Would expand the state's 2015 "Campus Free Expression Act" to include provisions requiring universities to impose specific, mandatory penalties on certain campus protesters. The bill--identical to HB 2423, introduced in 2018--provides that any student who is twice found responsible for "infringing upon the expressive rights of others" should be suspended for at least one year or expelled. The bill also calls for a "range of disciplinary sanctions" to be imposed on anyone under the university's jurisdiction who "materially and substantially interferes with the free expression of others." As in HB 2423, HB 442 also waives Missouri's immunity from federal lawsuits related to the law, such that a speaker or student group who feels the law is insufficiently enforced could sue the state and/or university in federal or state court. (See full text of bill here)

Status: pending

Introduced 9 Jan 2019.

Issue(s): campus speech

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Missouri

HB 288: Expanded definition for "unlawful assembly" and new penalties for protesters who block traffic

Would dramatically increase potential penalties for individuals who protest on public streets or highways, by expanding the definition of “unlawful assembly” and creating the crime of “unlawful traffic interference.” The bill broadly defines an “unlawful assembly” as two or more people who meet “for the purpose of violating any of the criminal laws” of Missouri or the U.S. (Current Missouri law requires six people who assemble to violate criminal laws with force or violence.) The bill provides that commission of unlawful traffic interference while participating in an unlawful assembly is a Class D felony, which is subject to up to seven years in prison. Prefiled on December 18, 2018, in advance of the 2019 session, the bill is substantially the same as the expired bill HB 2145, but would make a first offense of unlawful traffic interference while participating in an unlawful assembly subject to a suspended sentence, with supervised probation for five years, 100 hours of community service, and a fine of up to $1,000. (See full text of bill here)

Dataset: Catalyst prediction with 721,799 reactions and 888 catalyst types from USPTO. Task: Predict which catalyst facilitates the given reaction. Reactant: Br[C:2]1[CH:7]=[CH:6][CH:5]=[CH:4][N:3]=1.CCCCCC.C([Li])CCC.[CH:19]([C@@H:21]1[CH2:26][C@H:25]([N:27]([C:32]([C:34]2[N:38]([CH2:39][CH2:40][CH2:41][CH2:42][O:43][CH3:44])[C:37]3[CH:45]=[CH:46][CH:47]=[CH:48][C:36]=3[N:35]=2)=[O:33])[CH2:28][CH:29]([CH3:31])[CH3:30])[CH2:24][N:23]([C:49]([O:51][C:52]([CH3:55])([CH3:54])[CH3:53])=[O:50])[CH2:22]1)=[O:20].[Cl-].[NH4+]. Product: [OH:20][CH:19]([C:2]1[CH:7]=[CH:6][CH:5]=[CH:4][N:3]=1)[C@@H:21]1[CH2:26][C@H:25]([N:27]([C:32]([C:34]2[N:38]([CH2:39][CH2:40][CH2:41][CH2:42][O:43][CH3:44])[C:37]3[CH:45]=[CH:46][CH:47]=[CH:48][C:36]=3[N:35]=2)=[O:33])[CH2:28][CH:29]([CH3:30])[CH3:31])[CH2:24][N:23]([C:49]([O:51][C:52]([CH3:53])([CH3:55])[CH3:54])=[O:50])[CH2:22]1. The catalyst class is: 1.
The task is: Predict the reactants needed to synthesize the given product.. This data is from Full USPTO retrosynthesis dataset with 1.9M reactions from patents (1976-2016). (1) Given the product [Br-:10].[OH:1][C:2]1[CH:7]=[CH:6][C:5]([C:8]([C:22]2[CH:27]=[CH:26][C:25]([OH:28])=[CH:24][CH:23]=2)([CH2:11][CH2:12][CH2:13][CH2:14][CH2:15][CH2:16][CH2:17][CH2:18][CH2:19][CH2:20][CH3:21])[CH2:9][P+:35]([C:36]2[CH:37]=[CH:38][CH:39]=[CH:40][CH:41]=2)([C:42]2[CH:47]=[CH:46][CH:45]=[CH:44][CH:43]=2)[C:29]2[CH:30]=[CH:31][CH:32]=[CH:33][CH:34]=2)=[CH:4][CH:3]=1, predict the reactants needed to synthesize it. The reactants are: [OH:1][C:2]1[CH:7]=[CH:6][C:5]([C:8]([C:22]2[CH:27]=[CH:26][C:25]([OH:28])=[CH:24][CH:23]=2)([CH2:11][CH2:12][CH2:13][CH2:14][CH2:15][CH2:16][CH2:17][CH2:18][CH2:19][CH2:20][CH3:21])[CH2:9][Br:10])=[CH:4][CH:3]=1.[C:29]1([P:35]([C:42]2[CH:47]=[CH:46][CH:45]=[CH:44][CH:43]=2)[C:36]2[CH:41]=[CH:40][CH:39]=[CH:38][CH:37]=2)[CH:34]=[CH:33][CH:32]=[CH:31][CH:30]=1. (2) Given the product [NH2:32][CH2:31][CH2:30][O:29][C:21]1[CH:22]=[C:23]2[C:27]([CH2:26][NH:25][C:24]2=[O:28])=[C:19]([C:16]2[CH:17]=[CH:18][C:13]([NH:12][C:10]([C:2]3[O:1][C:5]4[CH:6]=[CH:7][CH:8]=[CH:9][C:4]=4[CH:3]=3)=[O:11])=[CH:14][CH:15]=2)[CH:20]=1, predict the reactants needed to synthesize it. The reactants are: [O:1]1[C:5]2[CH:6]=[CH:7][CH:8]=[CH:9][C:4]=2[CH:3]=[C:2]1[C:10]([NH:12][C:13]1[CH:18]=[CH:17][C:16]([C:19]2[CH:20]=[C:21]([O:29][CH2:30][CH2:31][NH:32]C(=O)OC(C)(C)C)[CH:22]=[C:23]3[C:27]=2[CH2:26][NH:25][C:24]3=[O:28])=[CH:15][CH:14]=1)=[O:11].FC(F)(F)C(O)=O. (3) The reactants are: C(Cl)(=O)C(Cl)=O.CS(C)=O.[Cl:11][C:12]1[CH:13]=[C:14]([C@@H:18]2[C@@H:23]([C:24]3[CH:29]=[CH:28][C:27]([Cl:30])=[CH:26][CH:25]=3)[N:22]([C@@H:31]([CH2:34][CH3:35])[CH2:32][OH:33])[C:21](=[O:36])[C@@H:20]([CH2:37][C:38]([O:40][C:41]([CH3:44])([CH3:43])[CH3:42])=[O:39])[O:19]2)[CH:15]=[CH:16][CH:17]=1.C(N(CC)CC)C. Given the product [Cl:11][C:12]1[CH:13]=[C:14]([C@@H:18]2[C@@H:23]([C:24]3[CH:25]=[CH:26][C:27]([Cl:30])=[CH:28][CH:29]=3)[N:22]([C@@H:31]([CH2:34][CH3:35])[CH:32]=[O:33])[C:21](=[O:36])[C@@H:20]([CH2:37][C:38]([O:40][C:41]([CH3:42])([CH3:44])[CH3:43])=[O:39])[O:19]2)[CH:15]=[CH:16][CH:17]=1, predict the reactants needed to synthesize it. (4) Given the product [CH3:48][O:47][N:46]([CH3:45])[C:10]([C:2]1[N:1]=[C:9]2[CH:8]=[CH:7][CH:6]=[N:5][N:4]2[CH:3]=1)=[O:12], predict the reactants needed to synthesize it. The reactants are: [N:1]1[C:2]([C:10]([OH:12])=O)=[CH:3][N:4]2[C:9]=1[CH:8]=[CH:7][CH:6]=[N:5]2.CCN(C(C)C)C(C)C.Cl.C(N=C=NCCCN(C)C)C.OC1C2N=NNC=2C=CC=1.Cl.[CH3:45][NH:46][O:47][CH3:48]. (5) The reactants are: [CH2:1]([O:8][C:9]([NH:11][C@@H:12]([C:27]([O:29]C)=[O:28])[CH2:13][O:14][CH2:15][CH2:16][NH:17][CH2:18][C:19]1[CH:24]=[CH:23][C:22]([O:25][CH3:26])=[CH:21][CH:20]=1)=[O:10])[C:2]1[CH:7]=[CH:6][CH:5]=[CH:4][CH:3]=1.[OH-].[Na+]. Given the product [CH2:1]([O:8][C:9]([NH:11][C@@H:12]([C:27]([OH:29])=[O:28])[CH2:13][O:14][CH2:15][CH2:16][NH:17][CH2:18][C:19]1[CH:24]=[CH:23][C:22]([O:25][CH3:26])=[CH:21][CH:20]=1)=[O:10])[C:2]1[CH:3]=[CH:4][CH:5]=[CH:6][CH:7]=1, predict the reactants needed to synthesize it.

Status: pending

Introduced 4 Jan 2019.

Issue(s): traffic interference

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New Jersey

AB 2853: Expanded definition of "riot"

Would expand the definition of "riot" to apply to individuals in a group whose disorderly conduct results in property damage. Under the bill, anyone who participates in “disorderly conduct” in a group of four or more may be charged with rioting, if anyone in the group causes any damage to property or other monetary loss. “Disorderly conduct” is broadly defined under New Jersey law, to include any “tumultuous behavior” that causes public annoyance—even swearing loudly. If the damage caused by anyone in the group costs $2,000 or more, anyone in the group can be charged with a third-degree crime, which is punishable by up to five years in prison and a fine of $15,000. According to the bill, individuals convicted under the riot provisions related to property damage must also reimburse the property owner or State of New Jersey for the damages or loss incurred. The same bill was initially introduced in May 2017 as AB 4777. (See full text of bill here)

Status: pending

Introduced 1 Feb 2018.

Issue(s): damage costs, riot

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North Dakota

SB 2044: Heightened penalties for protests near critical infrastructure